Experts Divided Over Who's to Blame in Suddenly Explosive Georgia

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Georgian President Mikhail Saakashvili insists Russia's invasion of his country was in the works for "a long time," with Russian troops poised at his border long before the crisis exploded — an assertion drawing conflicting reaction from experts closely monitoring the region.

"Blaming the victim for the aggression (is not the right thing). We chose to resist,” Saakashvili told FOX News Friday. "This was clearly a very well thought-out, prepared plan.”

Ronald Suny, an expert on the region and a professor at the University of Michigan, disagrees, and points the finger at Saakashvili, saying he "absolutely started the crisis," by invading the breakaway region of South Ossetia in an attempt to draw American support into the Caucuses.

“I’m shocked. I watched him on several news conferences now," Suny said. "I’m stunned by the length he goes to create his own reality.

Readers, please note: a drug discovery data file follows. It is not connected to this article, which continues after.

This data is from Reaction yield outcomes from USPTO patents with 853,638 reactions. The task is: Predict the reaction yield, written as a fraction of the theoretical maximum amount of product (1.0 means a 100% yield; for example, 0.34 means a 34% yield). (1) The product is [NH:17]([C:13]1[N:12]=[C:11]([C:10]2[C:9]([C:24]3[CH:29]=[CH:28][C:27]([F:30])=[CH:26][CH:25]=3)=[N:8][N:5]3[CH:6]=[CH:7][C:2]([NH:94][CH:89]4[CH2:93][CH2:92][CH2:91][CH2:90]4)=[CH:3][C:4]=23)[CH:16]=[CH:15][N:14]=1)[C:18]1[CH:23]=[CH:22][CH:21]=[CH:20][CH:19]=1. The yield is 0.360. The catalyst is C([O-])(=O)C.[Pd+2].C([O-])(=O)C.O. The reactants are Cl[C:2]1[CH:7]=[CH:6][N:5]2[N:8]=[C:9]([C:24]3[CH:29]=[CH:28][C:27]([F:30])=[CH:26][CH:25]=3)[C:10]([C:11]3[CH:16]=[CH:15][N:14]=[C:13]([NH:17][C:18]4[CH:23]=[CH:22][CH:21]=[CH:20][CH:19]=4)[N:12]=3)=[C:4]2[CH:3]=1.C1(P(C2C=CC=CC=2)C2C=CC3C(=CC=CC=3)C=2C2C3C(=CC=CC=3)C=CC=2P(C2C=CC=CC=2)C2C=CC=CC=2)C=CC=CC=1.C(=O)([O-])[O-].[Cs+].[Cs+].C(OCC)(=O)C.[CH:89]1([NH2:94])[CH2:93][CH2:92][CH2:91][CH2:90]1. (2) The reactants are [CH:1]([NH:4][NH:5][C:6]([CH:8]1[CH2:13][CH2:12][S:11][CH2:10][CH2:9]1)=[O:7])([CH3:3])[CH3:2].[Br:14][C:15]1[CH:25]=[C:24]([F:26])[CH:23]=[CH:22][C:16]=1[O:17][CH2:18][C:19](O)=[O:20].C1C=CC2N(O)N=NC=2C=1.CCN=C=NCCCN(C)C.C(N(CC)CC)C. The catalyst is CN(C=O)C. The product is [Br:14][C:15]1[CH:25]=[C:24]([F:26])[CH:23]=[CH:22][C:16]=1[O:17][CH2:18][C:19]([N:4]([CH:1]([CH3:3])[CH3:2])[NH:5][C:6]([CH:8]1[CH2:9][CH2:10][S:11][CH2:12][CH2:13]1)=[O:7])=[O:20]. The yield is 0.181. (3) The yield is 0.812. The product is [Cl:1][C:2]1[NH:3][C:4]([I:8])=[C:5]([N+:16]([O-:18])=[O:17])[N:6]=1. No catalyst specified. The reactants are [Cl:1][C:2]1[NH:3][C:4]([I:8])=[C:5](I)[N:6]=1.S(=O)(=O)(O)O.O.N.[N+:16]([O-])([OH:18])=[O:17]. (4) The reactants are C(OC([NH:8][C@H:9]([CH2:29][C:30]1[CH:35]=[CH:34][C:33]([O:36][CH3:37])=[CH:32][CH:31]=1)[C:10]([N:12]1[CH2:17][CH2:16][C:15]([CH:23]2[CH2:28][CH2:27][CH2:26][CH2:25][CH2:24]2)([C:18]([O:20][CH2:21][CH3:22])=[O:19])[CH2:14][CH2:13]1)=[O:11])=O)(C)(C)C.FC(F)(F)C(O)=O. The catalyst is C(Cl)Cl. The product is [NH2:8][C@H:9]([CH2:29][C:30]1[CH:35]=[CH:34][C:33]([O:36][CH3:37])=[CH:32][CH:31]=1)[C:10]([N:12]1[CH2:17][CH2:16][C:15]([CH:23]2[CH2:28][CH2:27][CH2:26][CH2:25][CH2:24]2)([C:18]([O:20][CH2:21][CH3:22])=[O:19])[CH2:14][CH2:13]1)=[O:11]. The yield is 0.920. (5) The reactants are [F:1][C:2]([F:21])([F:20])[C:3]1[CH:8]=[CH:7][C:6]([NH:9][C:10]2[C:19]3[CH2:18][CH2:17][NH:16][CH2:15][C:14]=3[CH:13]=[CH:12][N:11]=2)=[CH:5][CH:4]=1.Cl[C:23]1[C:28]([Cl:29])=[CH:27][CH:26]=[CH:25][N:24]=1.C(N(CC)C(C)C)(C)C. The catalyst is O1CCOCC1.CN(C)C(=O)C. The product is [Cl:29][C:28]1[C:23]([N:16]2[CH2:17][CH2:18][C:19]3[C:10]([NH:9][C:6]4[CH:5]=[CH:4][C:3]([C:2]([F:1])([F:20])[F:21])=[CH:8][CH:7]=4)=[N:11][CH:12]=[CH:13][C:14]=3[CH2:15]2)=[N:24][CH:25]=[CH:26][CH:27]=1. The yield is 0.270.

"You have to ask yourself, why did Saakashvili do this? What was he thinking?"

Gary Schmitt, a resident scholar at the American Enterprise Institute, disagrees. Schmitt, director of advanced strategic studies at the conservative economic and foreign-policy think tank, said blaming Georgia for Russia’s aggression is comparable to saying "a young girl gets raped in the street for wearing a miniskirt."

"The idea that this came out of the blue and that Russia wasn’t egging on Georgia is just ignoring the forest for the trees," Schmitt told

He said Russian shelling and flyovers of Georgian territory in the last six months — which Moscow claimed were accidental — were designed to provoke Saakashvili.

Suny said Saakashvili’s been feeding the U.S. media "a lot of misinformation" and that he invaded South Ossetia, a Russian protectorate for 16 years, to appease hard-liner Georgian nationals and retain his presidency.

Suny insisted the United States naively sided with a president considered erratic even by his fellow Georgians.

"Generally he’s known as a very rash, hot-headed person," he said.

Schmitt disputed this claim and insisted Georgia is a victim of more ominous Russian ambitions.

"When you step back and look at what Georgia has accomplished, going after the president’s character is just misleading," he said.